About the Canadian Music Publishers Association
Since 1949 the Canadian Music Publishers Association (CMPA) has ensured
the views of music publishers working in Canada and its members are heard. It
is our mission to promote the interests of music publishers and their
songwriting partners through advocacy, communication, and education.
About the Canadian Recording Industry Association
The Canadian Recording Industry Association (CRIA) promotes the interests
of Canadian record companies.
About the Music Industries Association of Canada
The Music Industries Association of Canada (MIAC) is a national,
non-profit, trade association representing Canadian manufacturers,
distributors and retailers of musical instruments and accessories, keyboards,
sound reinforcement products and published music.
About Music Managers Forum Canada
The Music Managers Forum (MMF) is an international not-for-profit
association that was founded in 1992 in the U.K. Its formation was intended to
give managers an opportunity to discuss, educate each other and create a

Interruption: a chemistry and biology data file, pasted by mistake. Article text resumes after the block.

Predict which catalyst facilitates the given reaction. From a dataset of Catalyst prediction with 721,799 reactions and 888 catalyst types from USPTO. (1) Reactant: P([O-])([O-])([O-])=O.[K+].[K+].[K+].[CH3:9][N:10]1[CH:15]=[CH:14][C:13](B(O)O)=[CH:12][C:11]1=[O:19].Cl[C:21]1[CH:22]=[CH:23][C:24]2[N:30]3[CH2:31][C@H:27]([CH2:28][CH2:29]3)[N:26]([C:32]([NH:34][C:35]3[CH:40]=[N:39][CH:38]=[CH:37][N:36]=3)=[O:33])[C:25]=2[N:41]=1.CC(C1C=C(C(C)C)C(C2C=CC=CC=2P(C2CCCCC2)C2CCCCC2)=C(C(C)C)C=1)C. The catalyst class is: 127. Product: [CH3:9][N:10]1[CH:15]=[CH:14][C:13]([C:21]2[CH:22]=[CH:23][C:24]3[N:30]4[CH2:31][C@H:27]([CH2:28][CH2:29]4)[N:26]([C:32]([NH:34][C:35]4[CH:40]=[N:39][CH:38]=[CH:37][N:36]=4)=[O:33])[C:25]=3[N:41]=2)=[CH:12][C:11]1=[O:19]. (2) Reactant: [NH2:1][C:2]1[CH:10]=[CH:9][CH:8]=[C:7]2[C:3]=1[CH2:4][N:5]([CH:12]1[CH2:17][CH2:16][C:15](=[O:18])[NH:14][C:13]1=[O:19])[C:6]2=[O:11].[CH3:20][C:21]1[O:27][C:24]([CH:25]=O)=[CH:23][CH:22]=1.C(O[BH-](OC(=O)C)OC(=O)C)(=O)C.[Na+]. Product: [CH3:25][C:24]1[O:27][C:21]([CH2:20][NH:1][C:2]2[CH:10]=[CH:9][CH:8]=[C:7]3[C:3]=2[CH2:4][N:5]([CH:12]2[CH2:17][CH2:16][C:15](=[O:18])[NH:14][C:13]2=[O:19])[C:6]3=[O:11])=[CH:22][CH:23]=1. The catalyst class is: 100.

much-needed voice within the industry. Inspired by the UK example, the MMF
Canada was launched as an ad-hoc organization in 1994, and was federally
incorporated as a not-for-profit association in 2000.
About the Retail Music Association of Canada
The Retail Music Association of Canada (RMAC) is a non-profit trade
association founded in 1985. Its member companies represent the retailers,
wholesalers and distributors of pre-recorded music in Canada.
For further information:
For further information: Brad Keenan, ACTRA, (416) 489-1311,
firstname.lastname@example.org; Duncan McKie, CIRPA, (416) 485-3152 x232, email@example.com;
Brian Hetherman, Music Managers Forum, (416) 596-6793,
firstname.lastname@example.org; Humphrey Kadaner, RMAC, (416) 620-4470,
email@example.com; Alan Willaert, AFM, (416) 391-5161, firstname.lastname@example.org; Catharine
Saxberg, CMPA, (416) 926-7952, email@example.com; Don Hogarth (for
CRIA), (416) 967-7272, firstname.lastname@example.org; Al Kowalenko, MIAC, (416) 490-1871